Break the Fence and Raise the Hemoglobin / Rosa Maria Rodriguez

Cuban TV fed us some “red and juicy” information on the 8 pm news Wednesday, April 24. It was about some water buffaloes that “escaped” from a state farm and were grazing on the side of the road or wherever they liked, with the related danger that these animals posed for the vehicles on the road.

The author of the article interviewed the director of the site, who defended himself against the criticism he’d received earlier for the same situation, but claimed to have fixed the fence and that the cattle broke it again to escape.

My kids, who are 30 and 26 and only eat pork — beef is so expensive that generally is eaten by government elite and international tourists — laugh about it and I can only join in the amusement. Their mischievous looks leave the caustic question in the air: “How well was the fence fixed?”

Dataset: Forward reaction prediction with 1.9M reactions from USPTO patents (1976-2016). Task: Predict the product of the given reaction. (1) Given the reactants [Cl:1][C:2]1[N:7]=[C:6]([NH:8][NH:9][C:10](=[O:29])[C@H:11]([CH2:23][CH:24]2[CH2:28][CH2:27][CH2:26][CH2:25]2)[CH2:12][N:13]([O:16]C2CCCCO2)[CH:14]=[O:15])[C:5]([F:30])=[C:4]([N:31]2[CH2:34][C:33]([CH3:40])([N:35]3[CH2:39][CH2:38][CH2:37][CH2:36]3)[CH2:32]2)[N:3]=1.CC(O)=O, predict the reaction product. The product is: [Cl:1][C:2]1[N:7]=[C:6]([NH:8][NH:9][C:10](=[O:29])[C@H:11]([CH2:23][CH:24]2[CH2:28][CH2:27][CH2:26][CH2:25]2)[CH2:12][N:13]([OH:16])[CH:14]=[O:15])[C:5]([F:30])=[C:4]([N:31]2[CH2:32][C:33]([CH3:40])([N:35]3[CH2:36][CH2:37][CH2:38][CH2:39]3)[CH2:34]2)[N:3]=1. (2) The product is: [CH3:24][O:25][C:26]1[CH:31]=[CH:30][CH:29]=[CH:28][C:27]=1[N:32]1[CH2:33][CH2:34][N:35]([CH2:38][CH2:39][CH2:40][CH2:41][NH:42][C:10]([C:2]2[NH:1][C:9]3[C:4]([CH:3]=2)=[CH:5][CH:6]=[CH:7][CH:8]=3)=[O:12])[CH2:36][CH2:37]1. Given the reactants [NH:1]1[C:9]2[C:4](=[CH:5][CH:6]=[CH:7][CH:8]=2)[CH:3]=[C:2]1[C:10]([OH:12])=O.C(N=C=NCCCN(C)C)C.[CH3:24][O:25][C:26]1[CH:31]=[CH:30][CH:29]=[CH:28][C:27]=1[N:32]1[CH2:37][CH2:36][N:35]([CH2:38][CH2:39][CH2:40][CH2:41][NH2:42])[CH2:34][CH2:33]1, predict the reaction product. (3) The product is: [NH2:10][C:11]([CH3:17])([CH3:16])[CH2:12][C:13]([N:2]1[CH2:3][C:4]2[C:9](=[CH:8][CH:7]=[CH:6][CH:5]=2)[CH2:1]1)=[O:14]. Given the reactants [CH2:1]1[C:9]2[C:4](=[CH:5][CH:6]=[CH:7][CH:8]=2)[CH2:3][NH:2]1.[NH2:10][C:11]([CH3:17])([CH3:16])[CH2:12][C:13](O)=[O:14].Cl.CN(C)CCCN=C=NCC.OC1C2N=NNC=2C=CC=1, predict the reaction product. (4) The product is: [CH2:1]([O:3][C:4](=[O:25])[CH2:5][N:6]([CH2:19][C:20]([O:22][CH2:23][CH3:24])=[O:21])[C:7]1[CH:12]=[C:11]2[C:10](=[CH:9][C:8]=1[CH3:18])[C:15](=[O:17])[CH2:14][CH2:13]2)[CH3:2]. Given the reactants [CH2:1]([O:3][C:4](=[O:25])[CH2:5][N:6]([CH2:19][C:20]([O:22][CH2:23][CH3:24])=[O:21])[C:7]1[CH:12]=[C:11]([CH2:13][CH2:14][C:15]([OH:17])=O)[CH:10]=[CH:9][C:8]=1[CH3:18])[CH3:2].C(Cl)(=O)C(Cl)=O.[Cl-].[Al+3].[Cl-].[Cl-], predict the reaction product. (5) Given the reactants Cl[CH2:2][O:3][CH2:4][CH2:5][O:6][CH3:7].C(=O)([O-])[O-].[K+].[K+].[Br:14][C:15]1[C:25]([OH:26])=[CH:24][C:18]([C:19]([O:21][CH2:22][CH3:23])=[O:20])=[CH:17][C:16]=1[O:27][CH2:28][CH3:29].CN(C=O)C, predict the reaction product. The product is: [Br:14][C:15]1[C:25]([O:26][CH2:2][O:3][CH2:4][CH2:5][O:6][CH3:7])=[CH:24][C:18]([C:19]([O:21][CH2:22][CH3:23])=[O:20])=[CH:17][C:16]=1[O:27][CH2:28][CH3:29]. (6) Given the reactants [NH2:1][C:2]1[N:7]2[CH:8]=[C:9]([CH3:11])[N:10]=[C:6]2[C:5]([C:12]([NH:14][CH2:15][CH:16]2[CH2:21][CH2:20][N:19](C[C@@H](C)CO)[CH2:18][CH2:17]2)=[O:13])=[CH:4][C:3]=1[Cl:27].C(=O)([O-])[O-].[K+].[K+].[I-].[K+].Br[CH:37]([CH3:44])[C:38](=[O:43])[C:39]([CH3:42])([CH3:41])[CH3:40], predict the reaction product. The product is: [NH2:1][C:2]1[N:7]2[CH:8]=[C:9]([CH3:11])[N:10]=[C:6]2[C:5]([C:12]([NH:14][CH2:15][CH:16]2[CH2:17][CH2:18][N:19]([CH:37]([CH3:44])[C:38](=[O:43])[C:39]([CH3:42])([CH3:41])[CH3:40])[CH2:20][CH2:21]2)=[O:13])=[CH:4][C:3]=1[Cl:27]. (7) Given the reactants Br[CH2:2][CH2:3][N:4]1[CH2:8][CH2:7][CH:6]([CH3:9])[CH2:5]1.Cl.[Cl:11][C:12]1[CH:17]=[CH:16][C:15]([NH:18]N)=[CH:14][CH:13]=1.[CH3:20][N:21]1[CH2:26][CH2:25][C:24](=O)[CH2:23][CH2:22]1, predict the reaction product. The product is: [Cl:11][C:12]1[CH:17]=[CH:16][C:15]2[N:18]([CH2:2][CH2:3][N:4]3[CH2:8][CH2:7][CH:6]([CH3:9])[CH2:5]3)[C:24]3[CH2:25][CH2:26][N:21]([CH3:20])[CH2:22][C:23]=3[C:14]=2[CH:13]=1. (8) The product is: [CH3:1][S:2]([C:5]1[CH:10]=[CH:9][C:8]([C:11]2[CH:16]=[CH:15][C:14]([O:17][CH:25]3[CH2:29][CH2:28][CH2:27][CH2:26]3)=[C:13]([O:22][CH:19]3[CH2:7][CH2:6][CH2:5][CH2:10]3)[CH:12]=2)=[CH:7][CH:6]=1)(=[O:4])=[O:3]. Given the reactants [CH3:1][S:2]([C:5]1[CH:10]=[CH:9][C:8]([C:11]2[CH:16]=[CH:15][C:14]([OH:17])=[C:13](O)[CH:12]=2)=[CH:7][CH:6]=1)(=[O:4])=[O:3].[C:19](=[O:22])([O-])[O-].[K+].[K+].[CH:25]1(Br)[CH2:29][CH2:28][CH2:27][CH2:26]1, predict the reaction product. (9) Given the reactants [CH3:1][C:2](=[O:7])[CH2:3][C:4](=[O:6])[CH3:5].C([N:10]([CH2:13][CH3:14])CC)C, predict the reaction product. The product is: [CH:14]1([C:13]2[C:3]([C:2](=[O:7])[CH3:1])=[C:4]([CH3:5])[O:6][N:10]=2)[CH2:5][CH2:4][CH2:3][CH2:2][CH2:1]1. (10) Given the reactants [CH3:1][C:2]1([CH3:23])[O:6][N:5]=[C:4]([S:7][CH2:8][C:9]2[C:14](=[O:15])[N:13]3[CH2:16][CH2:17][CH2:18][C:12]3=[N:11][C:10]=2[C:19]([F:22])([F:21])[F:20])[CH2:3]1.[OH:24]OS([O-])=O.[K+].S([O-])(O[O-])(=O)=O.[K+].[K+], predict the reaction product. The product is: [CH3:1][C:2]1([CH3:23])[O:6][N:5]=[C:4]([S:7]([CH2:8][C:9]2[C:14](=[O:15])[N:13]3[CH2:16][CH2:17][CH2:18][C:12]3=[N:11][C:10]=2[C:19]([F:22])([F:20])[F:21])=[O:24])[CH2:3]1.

In my house, as most likely as in many others, we thought that perhaps to expose a cattle trampling is the only way they can find some directors to eat the meat, and above all, so that they can take a piece to their family.

These water buffaloes were imported from Vietnam and have caused problems for the Cuban livestock industry being wild herds away from state control. In that country they live in swampy areas, and because of their ability to move through the water they use them to plow in pairs — like oxen in our fields — in the rice fields. Who would ever think bring them to Cuba and drop them into our  non-flooded lands to form a herd and run freely?

I imagine the joy of the rural collective when because of an accident they can taste the meat that is prohibited to them even at a party at the center, even more so when they know that some higher up sends the meat to privileged elite events. As an old friend of mine used to joke, “the wind of the Special Period” used to satirize that “the wind of the special period” took Cuba: some are ’more equal than others.’ But equal to whom?

30 April 2013